While most models are still in beta mode, a new study finds that sales of self-driving cars worldwide will grow from 230,000 in 2025 to 11.8 million in 2035.
Nearly all cars will be self-driving sometime after 2050, predicts the report by IHS Automotive, Emerging Technologies: Autonomous Cars—Not If, But When.
“There are several benefits from self-driving cars to society, drivers and pedestrians,” report co-author Egil Juluiussen said in a statement. “Accident rates will plunge to near zero for [self-driving cars], although other cars will crash into SDCs, but as the market share of SDCs on the highway grows, overall accident rates will decline steadily.”
Growing demand for self-driving vehicles, which are projected to cost $7,000-$10,000 more than traditional cars in 2025 (but just $3,000 more by 2035) is good news for the auto industry. Car manufacturers are finally climbing back from the recession with 2013 sales surpassing 15 million vehicles last year, for the first time since 2007.
Still, there are some barriers to widespread adoption of self-driving cars, including software reliability, cyber security, and government regulations.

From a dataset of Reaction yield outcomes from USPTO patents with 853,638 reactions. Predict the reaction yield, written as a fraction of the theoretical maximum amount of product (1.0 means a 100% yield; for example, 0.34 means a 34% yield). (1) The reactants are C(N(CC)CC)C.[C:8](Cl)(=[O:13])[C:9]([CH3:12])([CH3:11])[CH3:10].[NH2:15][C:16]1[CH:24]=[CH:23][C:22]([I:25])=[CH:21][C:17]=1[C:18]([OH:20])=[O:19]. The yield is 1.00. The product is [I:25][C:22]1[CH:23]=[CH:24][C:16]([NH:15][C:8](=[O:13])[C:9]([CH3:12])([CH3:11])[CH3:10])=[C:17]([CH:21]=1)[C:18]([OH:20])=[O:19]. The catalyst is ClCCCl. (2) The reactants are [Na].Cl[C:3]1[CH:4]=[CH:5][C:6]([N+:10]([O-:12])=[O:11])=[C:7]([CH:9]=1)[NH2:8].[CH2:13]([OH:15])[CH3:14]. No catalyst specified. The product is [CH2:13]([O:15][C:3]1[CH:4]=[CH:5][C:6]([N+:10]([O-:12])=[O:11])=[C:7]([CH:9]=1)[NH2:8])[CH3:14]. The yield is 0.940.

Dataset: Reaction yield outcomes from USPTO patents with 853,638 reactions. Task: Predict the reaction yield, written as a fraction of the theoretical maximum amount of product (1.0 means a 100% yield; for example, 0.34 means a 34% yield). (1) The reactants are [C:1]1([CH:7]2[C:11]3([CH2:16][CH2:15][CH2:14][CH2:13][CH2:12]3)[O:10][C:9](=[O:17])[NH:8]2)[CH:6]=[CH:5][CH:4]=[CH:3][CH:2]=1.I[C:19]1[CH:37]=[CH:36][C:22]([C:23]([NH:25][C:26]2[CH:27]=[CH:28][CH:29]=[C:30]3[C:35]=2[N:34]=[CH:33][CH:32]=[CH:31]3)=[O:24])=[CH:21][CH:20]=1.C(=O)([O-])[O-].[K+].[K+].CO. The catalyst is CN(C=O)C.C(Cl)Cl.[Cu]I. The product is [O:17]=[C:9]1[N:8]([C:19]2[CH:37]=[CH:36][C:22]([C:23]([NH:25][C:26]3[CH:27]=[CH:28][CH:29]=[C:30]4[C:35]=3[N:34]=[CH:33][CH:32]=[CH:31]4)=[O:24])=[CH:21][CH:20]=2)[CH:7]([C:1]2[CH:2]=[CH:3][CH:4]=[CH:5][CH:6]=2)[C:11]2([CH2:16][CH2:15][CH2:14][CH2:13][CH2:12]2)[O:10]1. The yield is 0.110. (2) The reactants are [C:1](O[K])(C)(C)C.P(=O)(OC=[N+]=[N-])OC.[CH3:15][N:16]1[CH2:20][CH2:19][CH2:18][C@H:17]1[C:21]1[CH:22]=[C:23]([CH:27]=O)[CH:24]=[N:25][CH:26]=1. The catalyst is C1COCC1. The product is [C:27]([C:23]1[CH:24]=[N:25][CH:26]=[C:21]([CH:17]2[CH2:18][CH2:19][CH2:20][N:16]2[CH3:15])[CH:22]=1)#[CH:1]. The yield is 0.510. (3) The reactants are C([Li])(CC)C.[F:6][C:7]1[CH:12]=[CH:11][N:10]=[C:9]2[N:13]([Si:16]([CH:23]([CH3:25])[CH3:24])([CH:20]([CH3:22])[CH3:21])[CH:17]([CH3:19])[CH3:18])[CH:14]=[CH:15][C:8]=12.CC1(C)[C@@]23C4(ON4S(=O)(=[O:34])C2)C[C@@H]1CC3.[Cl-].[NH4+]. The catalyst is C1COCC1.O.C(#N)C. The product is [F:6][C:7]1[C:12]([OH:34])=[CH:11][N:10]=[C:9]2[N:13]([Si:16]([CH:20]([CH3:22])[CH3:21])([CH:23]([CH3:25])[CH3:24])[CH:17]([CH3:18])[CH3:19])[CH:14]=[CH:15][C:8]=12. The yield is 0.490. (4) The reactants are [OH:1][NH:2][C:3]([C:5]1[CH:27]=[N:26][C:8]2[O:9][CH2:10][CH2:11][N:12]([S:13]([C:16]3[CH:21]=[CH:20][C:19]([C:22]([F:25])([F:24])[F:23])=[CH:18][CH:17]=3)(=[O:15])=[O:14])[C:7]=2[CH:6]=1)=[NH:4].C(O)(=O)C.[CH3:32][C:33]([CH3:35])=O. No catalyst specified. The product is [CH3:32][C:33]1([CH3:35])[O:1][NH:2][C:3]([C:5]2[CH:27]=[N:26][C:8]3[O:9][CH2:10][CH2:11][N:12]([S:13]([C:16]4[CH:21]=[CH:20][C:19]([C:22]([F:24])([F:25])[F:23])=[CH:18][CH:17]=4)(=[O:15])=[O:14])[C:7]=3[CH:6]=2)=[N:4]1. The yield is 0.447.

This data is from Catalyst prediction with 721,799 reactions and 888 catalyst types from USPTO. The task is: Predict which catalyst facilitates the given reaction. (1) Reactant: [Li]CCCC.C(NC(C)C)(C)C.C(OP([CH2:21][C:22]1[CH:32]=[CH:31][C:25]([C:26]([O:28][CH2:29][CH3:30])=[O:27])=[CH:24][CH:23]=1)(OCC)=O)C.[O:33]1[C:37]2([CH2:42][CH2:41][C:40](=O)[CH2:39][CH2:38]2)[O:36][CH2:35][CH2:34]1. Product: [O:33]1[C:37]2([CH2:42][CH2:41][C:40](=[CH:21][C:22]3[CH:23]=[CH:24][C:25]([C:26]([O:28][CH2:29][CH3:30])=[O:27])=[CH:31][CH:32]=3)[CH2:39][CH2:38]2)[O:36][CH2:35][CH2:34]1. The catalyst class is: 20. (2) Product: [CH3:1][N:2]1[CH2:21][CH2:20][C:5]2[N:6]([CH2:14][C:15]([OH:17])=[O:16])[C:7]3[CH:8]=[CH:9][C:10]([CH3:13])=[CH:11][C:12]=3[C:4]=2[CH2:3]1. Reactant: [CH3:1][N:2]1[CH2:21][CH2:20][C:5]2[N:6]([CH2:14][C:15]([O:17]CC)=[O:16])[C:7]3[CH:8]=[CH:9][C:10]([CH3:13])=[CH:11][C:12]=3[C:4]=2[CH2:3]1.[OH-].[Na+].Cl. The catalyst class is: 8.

Many features of self-driving cars—such as adaptive cruise control, GPS guidance systems, lane-keep assist and collision mitigating brake systems—are already making their way into new car models. The first self-driving cars to hit the road will also include options for driver control.
The North American market will account for 29 percent (3.5 million vehicles) of self-driving cars by 2035, followed by China and Europe, which will account for 24 percent and 20 percent of the market, respectively.
While the evolution of self-driving cars could be a boon to the auto industry, it also poses a threat to those who make their living behind the wheel, including 3.5 million truck drivers, 700,000 bus drivers; and 300,000 tax, livery and limousine drivers.
“Why wouldn’t corporations replace these workers with autonomous vehicles and, thereby, cut labor costs, benefits, workers compesnation claims, etc.?” Lee Vinsel, author of Taming the American Idol: Cars, Risks, and Regulations, wrote in a recent blog post. “This possibility seems not like an inevitability, but like a logical conclusion of the way our economy has worked for a long time, doesn’t it?”
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